Sales of flavored tobacco products decreased significantly in the wake of San Francisco’s ban, but teenagers were also more likely to take up smoking relative to their peers in other cities, according to two separate studies.
In the summer of 2018, San Francisco residents voted overwhelmingly to ban the sale of flavored tobacco products, including nicotine vaping products and menthol cigarettes. By January 2019, when the prohibition took effect, almost every retailer in the city was immediately compliant.
A study from researchers at RTI International, Stanford University School of Medicine and the California Tobacco Control Program published in Tobacco Control measured changes in tobacco sales before and after San Francisco’s law prohibiting flavored tobacco products. The study found that sales of all flavored tobacco products—including menthol cigarettes and flavored e-cigarettes—were virtually eliminated in the city after implementation of the policy, with no evidence of widespread substitution of nonflavored products.
Sales of all flavored tobacco products decreased by 96 percent in San Francisco after implementation of the city law in early 2019. Total tobacco sales also significantly decreased over the same period, suggesting consumers did not broadly switch to unflavored tobacco products.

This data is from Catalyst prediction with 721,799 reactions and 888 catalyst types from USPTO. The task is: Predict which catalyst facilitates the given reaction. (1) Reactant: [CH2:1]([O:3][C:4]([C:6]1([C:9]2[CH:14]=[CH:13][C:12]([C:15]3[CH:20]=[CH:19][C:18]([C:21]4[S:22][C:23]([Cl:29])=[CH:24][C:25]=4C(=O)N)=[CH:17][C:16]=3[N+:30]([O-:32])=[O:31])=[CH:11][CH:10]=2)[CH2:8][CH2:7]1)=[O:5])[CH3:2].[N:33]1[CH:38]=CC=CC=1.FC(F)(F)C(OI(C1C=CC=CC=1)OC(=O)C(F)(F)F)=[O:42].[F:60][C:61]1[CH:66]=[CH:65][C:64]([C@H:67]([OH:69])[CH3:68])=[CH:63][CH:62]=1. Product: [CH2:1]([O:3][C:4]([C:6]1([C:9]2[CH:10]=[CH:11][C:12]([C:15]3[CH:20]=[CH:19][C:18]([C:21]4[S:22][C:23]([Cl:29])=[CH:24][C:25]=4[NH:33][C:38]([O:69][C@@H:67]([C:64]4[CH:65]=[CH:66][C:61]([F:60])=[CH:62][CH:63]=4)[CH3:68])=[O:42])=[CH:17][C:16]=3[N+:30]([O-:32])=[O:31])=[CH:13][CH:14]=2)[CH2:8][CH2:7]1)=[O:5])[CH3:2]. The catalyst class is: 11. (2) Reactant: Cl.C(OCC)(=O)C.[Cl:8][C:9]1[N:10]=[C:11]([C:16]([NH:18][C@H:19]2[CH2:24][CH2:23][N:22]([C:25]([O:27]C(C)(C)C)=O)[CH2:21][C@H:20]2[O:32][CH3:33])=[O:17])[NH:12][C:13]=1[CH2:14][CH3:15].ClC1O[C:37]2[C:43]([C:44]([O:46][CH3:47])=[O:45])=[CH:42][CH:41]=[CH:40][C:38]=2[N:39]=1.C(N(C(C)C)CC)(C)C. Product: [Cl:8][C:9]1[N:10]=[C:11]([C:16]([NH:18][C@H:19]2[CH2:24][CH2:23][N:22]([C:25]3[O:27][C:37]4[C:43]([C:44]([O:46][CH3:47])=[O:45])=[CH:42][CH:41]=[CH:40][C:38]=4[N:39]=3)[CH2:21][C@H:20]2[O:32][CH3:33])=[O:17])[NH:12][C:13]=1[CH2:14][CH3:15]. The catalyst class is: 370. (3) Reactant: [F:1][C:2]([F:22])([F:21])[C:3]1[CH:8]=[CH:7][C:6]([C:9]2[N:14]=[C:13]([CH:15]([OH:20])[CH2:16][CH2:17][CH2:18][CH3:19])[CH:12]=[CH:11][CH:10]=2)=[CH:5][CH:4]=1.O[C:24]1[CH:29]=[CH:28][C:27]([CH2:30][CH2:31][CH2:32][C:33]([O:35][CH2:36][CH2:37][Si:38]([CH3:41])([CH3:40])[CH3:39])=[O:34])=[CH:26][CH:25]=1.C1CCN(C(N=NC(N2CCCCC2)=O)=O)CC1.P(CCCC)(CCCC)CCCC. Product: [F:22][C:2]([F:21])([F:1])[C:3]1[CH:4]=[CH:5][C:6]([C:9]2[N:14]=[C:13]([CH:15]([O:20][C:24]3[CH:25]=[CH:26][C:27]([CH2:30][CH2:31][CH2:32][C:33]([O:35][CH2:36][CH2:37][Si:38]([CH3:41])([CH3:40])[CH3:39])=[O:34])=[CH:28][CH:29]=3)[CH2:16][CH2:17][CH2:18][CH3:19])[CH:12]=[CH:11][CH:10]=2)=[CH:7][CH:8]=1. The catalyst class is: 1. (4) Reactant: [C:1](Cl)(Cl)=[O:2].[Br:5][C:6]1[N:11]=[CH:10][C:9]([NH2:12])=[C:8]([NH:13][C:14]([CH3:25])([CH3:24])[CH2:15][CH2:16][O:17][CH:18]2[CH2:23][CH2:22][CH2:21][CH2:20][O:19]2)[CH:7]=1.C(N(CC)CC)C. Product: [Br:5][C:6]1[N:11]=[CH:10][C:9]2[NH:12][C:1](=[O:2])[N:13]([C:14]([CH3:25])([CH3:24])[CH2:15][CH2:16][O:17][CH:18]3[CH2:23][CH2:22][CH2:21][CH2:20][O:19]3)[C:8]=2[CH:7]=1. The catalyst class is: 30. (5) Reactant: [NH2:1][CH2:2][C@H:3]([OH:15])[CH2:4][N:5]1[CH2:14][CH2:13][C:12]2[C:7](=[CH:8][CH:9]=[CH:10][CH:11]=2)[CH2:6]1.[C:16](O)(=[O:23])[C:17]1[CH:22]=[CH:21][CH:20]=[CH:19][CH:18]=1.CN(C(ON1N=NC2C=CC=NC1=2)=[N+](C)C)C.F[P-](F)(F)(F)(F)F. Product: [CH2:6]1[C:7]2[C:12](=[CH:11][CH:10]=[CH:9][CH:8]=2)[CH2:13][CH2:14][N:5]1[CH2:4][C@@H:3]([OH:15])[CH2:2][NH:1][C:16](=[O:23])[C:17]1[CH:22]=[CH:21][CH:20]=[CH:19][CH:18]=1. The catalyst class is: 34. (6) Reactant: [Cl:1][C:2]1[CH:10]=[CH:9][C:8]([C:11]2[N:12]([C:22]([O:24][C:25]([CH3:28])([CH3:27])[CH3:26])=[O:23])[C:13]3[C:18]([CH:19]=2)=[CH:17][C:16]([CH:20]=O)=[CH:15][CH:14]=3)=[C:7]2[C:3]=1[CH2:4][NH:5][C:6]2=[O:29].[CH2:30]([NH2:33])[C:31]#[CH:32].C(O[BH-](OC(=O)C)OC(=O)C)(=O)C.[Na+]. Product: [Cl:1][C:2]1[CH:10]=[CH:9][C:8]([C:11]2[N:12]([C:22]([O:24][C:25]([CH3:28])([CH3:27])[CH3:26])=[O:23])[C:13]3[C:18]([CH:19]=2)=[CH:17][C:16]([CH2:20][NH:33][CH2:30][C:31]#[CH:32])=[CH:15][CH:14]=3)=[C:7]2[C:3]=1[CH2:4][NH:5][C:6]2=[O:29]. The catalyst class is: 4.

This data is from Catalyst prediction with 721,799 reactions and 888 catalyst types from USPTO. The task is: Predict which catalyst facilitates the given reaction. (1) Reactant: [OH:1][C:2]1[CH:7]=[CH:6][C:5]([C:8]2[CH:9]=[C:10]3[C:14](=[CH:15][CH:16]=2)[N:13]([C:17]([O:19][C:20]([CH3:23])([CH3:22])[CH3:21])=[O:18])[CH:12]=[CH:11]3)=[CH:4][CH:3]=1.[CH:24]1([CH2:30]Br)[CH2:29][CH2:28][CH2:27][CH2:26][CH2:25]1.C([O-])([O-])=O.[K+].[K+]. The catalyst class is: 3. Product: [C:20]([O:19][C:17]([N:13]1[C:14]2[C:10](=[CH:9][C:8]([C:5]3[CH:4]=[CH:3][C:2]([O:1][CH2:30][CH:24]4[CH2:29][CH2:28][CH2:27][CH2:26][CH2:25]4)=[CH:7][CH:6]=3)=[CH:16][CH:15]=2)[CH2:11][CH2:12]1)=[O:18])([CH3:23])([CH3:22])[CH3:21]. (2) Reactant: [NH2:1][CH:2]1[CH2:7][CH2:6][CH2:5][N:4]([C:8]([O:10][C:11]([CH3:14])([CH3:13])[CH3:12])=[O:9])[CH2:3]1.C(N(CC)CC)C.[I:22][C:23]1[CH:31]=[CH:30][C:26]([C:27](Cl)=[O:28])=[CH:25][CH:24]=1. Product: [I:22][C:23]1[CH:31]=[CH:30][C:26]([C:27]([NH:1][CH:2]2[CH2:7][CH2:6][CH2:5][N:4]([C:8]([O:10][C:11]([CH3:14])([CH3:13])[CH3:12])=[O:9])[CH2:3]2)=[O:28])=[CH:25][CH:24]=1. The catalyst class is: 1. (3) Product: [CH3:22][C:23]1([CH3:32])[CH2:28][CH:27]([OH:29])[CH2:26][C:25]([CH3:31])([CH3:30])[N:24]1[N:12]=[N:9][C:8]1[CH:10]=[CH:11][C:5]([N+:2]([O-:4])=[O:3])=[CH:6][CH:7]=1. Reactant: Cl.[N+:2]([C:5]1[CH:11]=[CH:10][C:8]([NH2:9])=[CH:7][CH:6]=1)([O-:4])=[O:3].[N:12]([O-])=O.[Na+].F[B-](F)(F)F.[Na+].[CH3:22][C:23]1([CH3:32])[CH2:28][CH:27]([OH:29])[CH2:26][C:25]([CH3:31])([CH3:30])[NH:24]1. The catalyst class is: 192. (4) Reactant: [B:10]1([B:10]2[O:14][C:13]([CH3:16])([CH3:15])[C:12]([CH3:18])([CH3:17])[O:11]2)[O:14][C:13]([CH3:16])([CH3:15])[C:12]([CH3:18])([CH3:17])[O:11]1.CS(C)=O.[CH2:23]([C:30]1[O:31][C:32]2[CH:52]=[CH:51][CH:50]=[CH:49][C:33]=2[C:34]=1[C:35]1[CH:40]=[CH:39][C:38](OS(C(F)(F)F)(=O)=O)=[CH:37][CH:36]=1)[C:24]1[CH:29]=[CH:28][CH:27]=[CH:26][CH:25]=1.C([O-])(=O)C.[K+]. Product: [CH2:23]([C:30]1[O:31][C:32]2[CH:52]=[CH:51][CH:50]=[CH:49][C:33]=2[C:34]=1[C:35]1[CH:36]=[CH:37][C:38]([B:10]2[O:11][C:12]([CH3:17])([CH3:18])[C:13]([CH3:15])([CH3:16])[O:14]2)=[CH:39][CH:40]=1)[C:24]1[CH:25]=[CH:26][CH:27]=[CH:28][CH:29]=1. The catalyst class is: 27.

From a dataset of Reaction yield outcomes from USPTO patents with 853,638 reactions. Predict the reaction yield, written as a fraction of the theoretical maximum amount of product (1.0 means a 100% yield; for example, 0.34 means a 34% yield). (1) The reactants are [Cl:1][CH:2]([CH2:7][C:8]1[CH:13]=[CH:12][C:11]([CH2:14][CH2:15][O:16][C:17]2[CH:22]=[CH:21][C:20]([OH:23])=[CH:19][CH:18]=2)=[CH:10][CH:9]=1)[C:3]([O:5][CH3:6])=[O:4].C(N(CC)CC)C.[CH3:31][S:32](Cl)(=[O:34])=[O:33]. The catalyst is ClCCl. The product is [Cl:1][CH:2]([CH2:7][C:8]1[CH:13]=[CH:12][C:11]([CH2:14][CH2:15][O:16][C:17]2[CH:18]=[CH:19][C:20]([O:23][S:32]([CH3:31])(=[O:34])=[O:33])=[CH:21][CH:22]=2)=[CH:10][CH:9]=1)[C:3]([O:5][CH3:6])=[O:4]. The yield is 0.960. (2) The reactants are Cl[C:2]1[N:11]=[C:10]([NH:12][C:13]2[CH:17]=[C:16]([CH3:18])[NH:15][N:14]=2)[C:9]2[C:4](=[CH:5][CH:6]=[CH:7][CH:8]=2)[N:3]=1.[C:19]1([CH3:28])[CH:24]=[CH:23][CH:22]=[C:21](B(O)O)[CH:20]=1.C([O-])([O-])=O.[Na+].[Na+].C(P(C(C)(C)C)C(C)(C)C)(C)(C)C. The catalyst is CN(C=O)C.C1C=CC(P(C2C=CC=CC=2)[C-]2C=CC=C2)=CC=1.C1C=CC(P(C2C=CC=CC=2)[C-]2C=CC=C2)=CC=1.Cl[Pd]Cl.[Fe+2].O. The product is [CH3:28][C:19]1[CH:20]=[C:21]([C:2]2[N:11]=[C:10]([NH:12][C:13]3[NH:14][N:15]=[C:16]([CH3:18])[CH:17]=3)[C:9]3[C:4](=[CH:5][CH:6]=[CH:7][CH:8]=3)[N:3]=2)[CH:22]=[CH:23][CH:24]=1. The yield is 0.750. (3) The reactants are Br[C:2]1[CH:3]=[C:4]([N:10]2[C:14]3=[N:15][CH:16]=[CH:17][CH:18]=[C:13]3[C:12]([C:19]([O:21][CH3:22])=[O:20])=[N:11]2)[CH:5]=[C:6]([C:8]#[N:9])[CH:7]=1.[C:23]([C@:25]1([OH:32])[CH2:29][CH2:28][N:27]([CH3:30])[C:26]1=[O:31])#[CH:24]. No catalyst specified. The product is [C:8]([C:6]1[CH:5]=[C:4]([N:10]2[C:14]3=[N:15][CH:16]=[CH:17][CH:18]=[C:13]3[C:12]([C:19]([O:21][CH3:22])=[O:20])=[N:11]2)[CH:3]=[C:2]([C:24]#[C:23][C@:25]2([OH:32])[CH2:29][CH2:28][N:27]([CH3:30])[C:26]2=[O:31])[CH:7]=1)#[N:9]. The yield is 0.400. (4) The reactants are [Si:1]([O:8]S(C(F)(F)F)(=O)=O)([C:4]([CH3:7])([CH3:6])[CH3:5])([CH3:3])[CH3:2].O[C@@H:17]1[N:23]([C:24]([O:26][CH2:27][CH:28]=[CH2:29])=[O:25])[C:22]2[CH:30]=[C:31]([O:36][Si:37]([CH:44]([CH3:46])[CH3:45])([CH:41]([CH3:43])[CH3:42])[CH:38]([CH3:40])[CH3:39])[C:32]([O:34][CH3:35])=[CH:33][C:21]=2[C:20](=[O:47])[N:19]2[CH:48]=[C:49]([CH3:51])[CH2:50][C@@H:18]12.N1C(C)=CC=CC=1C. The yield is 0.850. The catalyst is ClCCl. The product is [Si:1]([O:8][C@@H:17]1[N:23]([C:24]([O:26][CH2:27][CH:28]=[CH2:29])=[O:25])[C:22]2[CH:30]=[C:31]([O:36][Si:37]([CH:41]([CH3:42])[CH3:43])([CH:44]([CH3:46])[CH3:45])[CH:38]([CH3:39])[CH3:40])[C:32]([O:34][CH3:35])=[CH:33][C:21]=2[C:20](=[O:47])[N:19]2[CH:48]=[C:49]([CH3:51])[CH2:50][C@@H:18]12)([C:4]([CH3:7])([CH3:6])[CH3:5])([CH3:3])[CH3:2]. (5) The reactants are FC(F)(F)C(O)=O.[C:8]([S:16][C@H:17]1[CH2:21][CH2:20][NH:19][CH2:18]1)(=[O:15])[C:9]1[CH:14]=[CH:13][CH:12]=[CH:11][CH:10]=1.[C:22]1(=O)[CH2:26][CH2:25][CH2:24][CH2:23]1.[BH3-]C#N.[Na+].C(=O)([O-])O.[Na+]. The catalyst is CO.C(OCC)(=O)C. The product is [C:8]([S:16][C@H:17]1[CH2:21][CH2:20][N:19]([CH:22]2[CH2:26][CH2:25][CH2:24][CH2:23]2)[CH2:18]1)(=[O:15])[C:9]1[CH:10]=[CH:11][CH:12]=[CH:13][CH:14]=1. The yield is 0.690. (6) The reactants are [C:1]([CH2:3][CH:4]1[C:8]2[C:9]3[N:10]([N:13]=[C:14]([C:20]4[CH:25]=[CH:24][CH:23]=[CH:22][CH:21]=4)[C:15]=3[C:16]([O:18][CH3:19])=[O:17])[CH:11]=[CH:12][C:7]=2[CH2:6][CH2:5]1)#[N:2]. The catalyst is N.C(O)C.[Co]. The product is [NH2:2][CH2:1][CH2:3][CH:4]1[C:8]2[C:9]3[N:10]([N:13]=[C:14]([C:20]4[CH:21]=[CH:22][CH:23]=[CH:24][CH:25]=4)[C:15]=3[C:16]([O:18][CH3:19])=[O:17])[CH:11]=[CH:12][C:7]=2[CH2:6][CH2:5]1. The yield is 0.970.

“A reduction in total tobacco sales in SF suggests there was not a one-to-one substitution of tobacco/unflavored products for flavored products,” the authors wrote.
However, a recent study published in JAMA Pediatrics, found that teenagers in San Francisco’s high schools were more likely to take up smoking than teenagers in other U.S. school districts after the city’s flavor ban took effect. (San Francisco later became the first U.S. city to ban sale of all e-cigarettes, but the effects of that were not the subject of the study.)
Prior to the flavor ban, smoking rates in San Francisco paralleled many cities across the country, showing fewer teens using combustible cigarettes over time. After the city enacted its policy, the odds of smoking among its high school students, relative to trends in comparison school districts, more than doubled.
The findings come as other cities are acting against flavored tobacco products. On June 16, the Los Angeles City Council voted to end the sale of flavored tobacco products in the city. The measure covers flavored e-cigarettes, menthol cigarettes and flavored cigars but exempts certain hookah products.
In California alone, more than 100 cities and counties have cracked down on flavored tobacco products. In 2020, the state acted to end the sale of flavored tobacco products, but the law is on hold because of an effort to overturn it through a November 2022 referendum.